Welcome to our blog series, exploring the key topics being discussed in the enforcement industry. In Part 4, we consider the public perception of ‘fairness’, relating to the enforcement industry.
The vast majority of the general public understand the importance of Council Tax and the impact this has on funding local frontline services. An unfortunate reality, however, is that a small percentage of people do not believe it is fair that they must pay the same as everyone else. Latest statistics show that in the UK, twice as many adults back the use of enforcement agents to recover Council Tax debts than oppose civil enforcement.
It is important to remember that Civil Enforcement Agents (EAs) are not Debt Collectors and will only be in contact should a local authority have tried and failed to recover a debt. Most enforcement cases are resolved via telephone or email without the need to visit anyone’s home. EAs are only tasked with recovering money from people who can pay but have chosen not to, as opposed to those who genuinely can't afford to pay. For example, it is common for EAs to be the first to identify a vulnerability case, often when they conduct a visit. When this happens, enforcement action is suspended and they refer that person for additional support through in-house welfare teams and council support services.
Some commentators were opposed to the return of enforcement activity last month, but during the lockdown period most people have continued to pay their repayment plans, suggesting that payments remain fair and affordable. Furthermore, with enforcement providing integral funding to local authorities, who urgently need to support their post-lockdown communities, resuming activity seems not only fair but essential. Early indications from EAs visiting since the lockdown restrictions were lifted are that people are surprisingly appreciative of the extra precautions EA are taking and welcome the opportunity to pay down their debts or set up repayment plans. EAs are reporting positive responses to the protective equipment and social distancing. Incredibly, there have been many reports of people inviting agents into their homes, which they have declined.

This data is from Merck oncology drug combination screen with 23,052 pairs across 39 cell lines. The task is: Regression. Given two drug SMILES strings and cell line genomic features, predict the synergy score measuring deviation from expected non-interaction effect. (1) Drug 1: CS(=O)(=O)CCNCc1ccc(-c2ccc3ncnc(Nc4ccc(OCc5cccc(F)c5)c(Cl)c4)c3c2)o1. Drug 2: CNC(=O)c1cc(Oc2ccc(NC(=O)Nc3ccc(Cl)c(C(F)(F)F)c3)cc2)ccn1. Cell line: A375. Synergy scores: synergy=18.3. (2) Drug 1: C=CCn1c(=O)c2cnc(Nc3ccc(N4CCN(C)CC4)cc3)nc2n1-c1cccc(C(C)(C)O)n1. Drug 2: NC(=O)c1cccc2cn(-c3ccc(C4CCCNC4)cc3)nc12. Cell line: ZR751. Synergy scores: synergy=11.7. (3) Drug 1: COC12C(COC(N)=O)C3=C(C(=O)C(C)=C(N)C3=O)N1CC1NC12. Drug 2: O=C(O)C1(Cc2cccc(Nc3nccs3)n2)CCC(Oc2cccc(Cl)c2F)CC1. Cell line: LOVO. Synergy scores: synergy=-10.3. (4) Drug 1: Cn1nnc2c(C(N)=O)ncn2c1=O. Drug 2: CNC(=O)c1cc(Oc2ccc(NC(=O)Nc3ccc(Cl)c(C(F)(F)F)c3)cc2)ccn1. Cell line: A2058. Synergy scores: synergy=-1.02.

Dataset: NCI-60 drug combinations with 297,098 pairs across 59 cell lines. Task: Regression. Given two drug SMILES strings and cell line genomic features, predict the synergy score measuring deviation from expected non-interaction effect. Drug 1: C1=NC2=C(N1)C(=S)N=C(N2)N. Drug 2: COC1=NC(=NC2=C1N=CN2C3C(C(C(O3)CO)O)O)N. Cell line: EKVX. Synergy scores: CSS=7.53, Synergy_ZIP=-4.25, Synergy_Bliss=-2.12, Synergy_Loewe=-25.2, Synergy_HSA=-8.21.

A recent YouGov survey, commissioned by CIVEA suggests that the public still sees enforcement as fair. More than two-thirds of people surveyed believe some taxpayers will use the current health crisis to avoid paying their council tax, even though they can meet the payments. It is clear the public does not think this is fair and back the use of enforcement agents to recover debt in these scenarios. 56% of those surveyed said they believe councils should use bailiffs to collect money from people who can but won't pay. Only 28% said they were against this, with the rest remaining unsure.
CIVEA has implemented its Post-Lockdown Support Plan to ensure current enforcement activity is both fair and safe. EAs have begun collecting debts incurred before the coronavirus pandemic, with the vast majority enforcing overdue traffic offences, council tax and other penalties that have been outstanding for many months. All visits currently taking place have been agreed with the Ministry of Justice and local councils.
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